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There are two primary trends driving the collaborative needs of the healthcare workforce. The first is the immutable law of demographics. Our nation's healthcare workforce is in the midst of a generational shift as more and more Baby Boomers retire and millions of Millennials come of age.

In 2007 nearly one-quarter of physicians in a nationwide survey were 60 years or older and by 2020 nearly half of all registered nurses will reach the traditional retirement age of 65.  As the Baby Boomers enjoy a well deserved retirement, the next generation of healthcare workers, notably Millennials, are entering the workforce in large numbers and bring very different perspectives and professional development needs with them.

 
Millennials have come of age during an era of technological transformation, globalization, and changing social norms. This has resulted in a very different set of behaviors and experiences than their predecessors. Since 50 percent of the overall workforce will be composed of Millennials by 2020, increasing to 75 percent by 2025, the healthcare industry needs to prepare for a digitally dependent and socially driven workforce that prefers to work in teams and on projects to accomplish goals.
 
At the same time, new financial and patient care models are driving the healthcare industry to become more collaborative and team oriented. According to a 2014 survey, 72 percent of surveyed health executives said that the industry will switch from a volume-based payment model to value-based approaches, such as Accountable Care Organizations (ACOs). The goal of the ACO is to improve coordination among the clinicians and institutions delivering care to a designated group of patients, thereby improving quality and lowering costs. Patient-Centered Medical Homes (PCMH) take a similar approach but focus on promoting team-based care in a patient-centric model within the medical practice. Both programs were spurred by the Affordable Care Act and require significantly improved teamwork, coordination, and data sharing to succeed. 
 
One example of how these trends are converging to create new collaborative training demands can be found at the National Committee for Quality Assurance (NCQA), which works to improve health care quality through the administration of evidence-based standards, measures, programs, and accreditation. NCQA's "Strategies for Success as a PCMH" Program was designed to meet the needs of 11,000+ recognized PCMH practices across the country and provides a collaborative learning experience that promotes team-based care. NCQA achieves this goal by bringing the entire practice together to learn collaboratively and share best practices, which leads to more effective communication and better patient outcomes.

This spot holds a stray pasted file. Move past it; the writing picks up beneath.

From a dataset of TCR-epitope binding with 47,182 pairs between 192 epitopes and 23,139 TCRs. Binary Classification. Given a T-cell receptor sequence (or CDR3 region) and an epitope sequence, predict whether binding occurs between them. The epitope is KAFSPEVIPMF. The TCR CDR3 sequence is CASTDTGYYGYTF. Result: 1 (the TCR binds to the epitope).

The program's blended approach of clinician-led regional workshops and an innovative team-based online learning experience are demonstrating very positive results across the country. Since launching in December, hundreds of practices have participated and are completing 80% of the collaborative learning activities, viewing and sharing hundreds of related resources, and inviting more and more colleagues to collaborate each day. (In full transparency, the online components of the collaborative learning experience are powered by ArcheTeam, our new group-based learning solution at ArcheMedX.)
The team-based online learning experience blends the key elements of 'small, group-based learning' into a collaborative experience that enables learners to participate together across a planned curriculum of interactive video-based activities where team members can engage in discussions, recommend resources, and share best practices with their colleagues.   Team-based training isn't a new concept in healthcare,  but its importance as a tool to prepare the workforce of tomorrow has become far more apparent today.
 
This post was originally published on the ArcheMedX blog on February 4, 2016.
ABOUT THE AUTHOR
Joel Selzer
Author: Joel SelzerWebsite: http://archemedx.com
CEO, ArcheMedX, Inc.
Joel is a successful entrepreneur and healthcare innovator. He co-founded and ran Ozmosis, Inc., which provides care collaboration solutions, and previously co-founded and directed Medical Funding Services (MFS) after serving in leadership roles at IBM and American Management Systems. He currently serves as a CBIC Board Member.